Consumer interest groups are trying to answer some of the questions that the government is not. The Campaign for Safe Cosmetics, a coalition of groups concerned with women's health, labor, consumer rights and the environment, offers a Web site run by the Environmental Working Group that enables shoppers to check the safety of cosmetics and personal-care products. The site identifies more than 450 products that are banned as dangerous in other countries but are widely available here.
As consumers learn more about these chemicals, more firms are taking steps to remove them from product lines.
Cosmetics giant Revlon Inc., for example, stopped using phthalates 15 years ago. A company spokeswoman said its products, including those sold in the U.S., comply with the stricter rules of the European governments.
Other companies following similar policies include the L'Oreal Group, Hasbro Inc. and McDonald's Corp. In 1998, the fast-food giant stopped using phthalates in its Happy Meal toys designed for children age 3 and younger.
Retailers, including Target Corp. and Whole Foods Market Inc., have removed items and are looking at ways to eliminate products that contain some endocrine disruptors.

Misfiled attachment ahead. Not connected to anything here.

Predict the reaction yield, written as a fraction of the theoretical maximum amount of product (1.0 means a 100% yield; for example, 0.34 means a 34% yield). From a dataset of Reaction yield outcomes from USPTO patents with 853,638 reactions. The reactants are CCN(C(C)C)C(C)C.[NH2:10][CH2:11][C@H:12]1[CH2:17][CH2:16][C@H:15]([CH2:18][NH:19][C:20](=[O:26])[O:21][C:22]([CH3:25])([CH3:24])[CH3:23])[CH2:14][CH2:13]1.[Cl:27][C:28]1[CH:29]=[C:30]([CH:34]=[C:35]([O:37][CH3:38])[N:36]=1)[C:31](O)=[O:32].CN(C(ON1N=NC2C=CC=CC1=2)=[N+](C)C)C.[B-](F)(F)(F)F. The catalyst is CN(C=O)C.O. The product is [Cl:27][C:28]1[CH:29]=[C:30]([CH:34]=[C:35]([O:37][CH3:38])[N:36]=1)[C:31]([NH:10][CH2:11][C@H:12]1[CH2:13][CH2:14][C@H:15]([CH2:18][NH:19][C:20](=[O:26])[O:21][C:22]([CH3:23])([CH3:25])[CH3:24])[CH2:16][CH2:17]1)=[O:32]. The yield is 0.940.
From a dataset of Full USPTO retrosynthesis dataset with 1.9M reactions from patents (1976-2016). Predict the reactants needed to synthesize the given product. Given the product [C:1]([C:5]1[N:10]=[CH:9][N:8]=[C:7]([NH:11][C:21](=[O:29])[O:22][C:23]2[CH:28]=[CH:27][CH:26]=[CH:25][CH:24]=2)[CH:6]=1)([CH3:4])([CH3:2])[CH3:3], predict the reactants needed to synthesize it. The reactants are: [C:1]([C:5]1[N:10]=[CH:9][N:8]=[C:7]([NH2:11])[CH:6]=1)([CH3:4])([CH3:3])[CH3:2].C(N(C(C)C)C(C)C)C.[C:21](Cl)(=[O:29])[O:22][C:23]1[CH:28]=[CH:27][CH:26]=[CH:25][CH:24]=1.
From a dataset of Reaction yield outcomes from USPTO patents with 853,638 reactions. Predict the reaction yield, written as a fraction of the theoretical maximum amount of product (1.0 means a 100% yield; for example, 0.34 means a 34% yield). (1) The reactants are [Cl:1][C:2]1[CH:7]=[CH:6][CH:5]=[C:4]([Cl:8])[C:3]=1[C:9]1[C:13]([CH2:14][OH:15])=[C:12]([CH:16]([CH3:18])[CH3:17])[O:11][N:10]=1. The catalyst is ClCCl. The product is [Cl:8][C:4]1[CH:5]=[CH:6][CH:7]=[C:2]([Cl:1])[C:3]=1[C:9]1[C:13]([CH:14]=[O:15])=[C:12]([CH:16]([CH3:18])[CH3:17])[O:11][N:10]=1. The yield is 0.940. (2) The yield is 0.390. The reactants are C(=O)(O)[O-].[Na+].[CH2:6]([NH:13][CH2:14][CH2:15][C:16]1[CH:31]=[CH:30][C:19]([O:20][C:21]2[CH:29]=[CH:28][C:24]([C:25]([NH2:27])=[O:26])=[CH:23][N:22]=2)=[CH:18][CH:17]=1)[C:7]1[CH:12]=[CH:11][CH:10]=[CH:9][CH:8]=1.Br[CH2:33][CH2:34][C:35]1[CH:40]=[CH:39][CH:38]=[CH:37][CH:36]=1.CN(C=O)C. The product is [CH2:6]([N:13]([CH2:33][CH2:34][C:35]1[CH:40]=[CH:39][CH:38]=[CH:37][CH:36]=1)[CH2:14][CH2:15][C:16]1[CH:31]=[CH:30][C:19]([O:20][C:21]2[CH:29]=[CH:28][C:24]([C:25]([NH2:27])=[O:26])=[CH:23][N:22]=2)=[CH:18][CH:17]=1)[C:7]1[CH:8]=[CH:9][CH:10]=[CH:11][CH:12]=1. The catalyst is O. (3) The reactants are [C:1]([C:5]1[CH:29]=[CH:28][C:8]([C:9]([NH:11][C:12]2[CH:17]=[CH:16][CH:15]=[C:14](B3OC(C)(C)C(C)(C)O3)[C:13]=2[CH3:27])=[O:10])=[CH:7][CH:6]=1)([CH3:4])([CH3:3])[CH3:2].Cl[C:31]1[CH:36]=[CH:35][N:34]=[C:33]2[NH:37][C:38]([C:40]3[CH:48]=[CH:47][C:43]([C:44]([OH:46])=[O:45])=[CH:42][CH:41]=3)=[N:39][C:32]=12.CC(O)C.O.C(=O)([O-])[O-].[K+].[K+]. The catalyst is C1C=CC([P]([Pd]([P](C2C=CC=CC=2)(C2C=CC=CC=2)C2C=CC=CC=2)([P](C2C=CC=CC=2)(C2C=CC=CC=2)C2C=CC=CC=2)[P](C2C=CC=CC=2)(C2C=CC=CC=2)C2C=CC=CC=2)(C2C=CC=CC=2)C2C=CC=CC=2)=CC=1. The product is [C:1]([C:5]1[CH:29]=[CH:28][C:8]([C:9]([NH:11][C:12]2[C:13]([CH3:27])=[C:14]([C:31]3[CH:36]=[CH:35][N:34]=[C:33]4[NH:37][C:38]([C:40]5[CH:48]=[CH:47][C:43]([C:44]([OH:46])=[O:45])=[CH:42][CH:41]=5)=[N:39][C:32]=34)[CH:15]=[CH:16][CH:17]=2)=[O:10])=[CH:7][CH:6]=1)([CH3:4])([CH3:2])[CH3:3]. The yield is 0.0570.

"We are committed to reducing PVC in our products and packaging," said Susan Kahn, a vice president at Target, referring to polyvinyl chloride, the plastic that contains phthalates and is found in shower curtains, children's toys and packaging materials.
Some companies, such as Born Free LLC, a Florida-based baby bottle- maker, are promoting goods that do not contain bisphenol A. Ron Vigdor, Born Free president, said his small company is experiencing rapid sales growth.
Most consumers remain unaware of the potential dangers they are bringing into their homes, said Jane Adams, a neurotoxicologist at the University of Massachusetts.
"Most of the population would not be well-informed and necessarily know what steps to take," Adams said.
Roder, the Greendale mother who volunteered to have her house checked for endocrine disruptors, is grateful for the information she got.
Since the audit, Roder filled a garbage bin full of items that she'll no longer use -- waxed paper, plastic wrap, old plastic cups, toys and containers.
She says her husband teases her for whacking bugs with shoes now, refusing to use bug spray. Instead of giving in to anxiety, Roder says her newfound awareness has brought peace of mind.
"It made me feel safe," she said.
But few people have the luxury of knowing what in their house is safe because few products contain any labeling of these compounds. Even the government scientists charged with alerting the public to the chemicals' dangers say information is sorely lacking.
"The real problem is that we don't know where all the different phthalates are coming from in our environment," said Gray, the EPA biologist whose lab has examined effects of endocrine disruptors for two decades. "I can't tell them what products to specifically avoid. The information isn't there."